Journal of Risk Model Validation

Risk.net

Model risk tiering: an exploration of industry practices and principles

Nick Kiritz, Miles Ravitz and Mark Levonian

  • Financial firms tier their models according to risk to support a range of model risk management activities.
  • Decision trees and scorecards are the two main approaches to tiering, with each type of tool having advantages and disadvantages.
  • Observed industry practice highlights several key principles for effective model risk tiering.
  • Design, calibration, implementation, and governance of model risk tiering should reflect those key principles.

Model risk management continues to be an important area of risk management across financial services firms. Regulatory expectations for model risk management apply to an expanding number and variety of financial firms. In our conversations with clients, we find that many risk managers are unaware of standard practices in developing and implementing frameworks for model risk management. This paper – based on our experience as consultants, former banking supervisors and leaders of units focused on model risk management – seeks to shed light on one critical area of such frameworks: model risk tiering, or the rating of risk inherent in the use of individual models, which can benefit a firm’s resource allocation and overall risk management capabilities. Although the range of practice in model risk tiering across financial services is broad and varied, our work has revealed a number of insights.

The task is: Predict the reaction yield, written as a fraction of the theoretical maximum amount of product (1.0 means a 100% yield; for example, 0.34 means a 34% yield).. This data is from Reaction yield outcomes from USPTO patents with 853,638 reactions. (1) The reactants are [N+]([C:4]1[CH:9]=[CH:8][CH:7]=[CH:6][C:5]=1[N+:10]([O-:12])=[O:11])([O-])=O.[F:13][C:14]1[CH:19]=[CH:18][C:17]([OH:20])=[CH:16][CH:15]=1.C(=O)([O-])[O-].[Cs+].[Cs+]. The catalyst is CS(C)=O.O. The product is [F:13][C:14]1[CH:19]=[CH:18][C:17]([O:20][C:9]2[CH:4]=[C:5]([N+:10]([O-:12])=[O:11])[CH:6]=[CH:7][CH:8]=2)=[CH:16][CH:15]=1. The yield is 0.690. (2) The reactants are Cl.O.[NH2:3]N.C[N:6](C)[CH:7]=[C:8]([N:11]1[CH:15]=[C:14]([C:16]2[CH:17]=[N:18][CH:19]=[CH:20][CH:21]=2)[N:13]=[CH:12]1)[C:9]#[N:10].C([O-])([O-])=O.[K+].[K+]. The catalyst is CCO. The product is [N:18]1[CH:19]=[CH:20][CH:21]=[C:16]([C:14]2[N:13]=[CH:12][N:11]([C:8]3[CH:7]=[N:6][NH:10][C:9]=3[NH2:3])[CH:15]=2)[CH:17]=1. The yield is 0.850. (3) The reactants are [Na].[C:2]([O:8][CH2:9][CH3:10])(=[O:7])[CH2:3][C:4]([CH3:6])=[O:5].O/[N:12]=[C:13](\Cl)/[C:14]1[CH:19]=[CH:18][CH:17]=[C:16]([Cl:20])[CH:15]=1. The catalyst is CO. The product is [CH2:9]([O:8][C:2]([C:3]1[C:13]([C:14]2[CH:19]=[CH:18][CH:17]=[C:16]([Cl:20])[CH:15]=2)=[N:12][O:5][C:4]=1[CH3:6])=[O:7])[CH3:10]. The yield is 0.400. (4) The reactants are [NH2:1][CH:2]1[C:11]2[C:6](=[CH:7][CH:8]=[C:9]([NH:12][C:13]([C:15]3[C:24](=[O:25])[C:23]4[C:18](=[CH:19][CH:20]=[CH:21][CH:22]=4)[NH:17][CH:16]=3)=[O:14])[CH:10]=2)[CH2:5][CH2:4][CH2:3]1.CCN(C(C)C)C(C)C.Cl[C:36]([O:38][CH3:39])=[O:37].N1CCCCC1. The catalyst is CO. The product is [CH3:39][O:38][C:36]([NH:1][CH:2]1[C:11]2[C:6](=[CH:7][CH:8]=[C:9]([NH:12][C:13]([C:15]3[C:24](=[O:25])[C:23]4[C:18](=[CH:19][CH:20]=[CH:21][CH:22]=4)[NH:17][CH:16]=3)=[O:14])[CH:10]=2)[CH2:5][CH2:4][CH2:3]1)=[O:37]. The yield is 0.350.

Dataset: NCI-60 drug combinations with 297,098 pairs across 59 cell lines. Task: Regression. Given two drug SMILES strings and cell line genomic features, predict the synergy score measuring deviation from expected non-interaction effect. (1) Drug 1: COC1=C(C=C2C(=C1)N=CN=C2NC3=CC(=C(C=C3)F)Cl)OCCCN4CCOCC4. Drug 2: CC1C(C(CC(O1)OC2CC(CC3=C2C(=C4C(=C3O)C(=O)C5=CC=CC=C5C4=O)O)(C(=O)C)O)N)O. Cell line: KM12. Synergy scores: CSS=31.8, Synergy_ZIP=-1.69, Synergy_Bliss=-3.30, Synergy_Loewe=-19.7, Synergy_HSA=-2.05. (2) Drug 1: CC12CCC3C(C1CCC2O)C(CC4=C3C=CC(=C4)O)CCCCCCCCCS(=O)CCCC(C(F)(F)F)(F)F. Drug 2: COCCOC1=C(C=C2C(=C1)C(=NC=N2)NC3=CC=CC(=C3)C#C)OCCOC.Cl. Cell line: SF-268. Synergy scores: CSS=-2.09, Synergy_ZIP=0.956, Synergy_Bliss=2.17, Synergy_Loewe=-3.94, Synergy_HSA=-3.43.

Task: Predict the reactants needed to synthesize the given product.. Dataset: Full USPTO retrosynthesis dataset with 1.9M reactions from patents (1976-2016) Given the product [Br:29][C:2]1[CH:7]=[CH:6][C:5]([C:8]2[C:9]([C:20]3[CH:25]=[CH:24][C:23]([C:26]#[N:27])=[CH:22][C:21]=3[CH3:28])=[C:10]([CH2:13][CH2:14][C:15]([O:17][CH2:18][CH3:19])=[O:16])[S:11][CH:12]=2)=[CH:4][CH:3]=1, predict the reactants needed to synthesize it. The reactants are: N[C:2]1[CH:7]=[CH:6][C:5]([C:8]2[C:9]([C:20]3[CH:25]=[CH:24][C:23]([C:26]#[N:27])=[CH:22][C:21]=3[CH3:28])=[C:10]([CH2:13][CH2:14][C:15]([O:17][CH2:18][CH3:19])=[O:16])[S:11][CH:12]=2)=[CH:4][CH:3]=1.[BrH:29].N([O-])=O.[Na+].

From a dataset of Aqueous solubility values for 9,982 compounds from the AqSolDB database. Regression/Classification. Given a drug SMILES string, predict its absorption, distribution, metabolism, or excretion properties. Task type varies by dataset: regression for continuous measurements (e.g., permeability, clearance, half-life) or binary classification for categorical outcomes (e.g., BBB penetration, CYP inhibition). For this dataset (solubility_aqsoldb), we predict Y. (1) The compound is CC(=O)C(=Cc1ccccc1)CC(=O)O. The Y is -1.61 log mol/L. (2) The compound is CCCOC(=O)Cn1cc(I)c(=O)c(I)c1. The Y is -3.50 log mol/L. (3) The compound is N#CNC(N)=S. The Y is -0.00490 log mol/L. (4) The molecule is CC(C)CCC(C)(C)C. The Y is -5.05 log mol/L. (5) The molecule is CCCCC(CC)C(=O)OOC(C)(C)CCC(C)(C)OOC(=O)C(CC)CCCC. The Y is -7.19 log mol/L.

• Most financial firms use explicit procedures and decision tools to assign models to risk tiers.
  • Nearly all firms assign models to several risk tiers rather than seeking to rank them individually from high to low.
  • Although most firms use model risk-tiering tools, these tools serve primarily to systematize the application of judgment to the risk posed by models rather than to directly quantify risk.
  • A set of useful principles regarding the construction of such risk-tiering tools can be gleaned from observing industry practices.
  • Tiering tools generally fall into one of two categories – scorecards or decision trees – with scorecard approaches being the more common of the two.
  • Tiering tools generally take into account both the risk and the impact of model failure; the building blocks for these two factors include a variety of descriptors regarding the construction and use of each model in the inventory.
  • Calibration of model risk-tiering tools is largely judgmental and often depends on whether the firm has a preexisting allocation of models to risk tiers.
  • Governance over model risk-tiering tools is an evolving process with rising standards.

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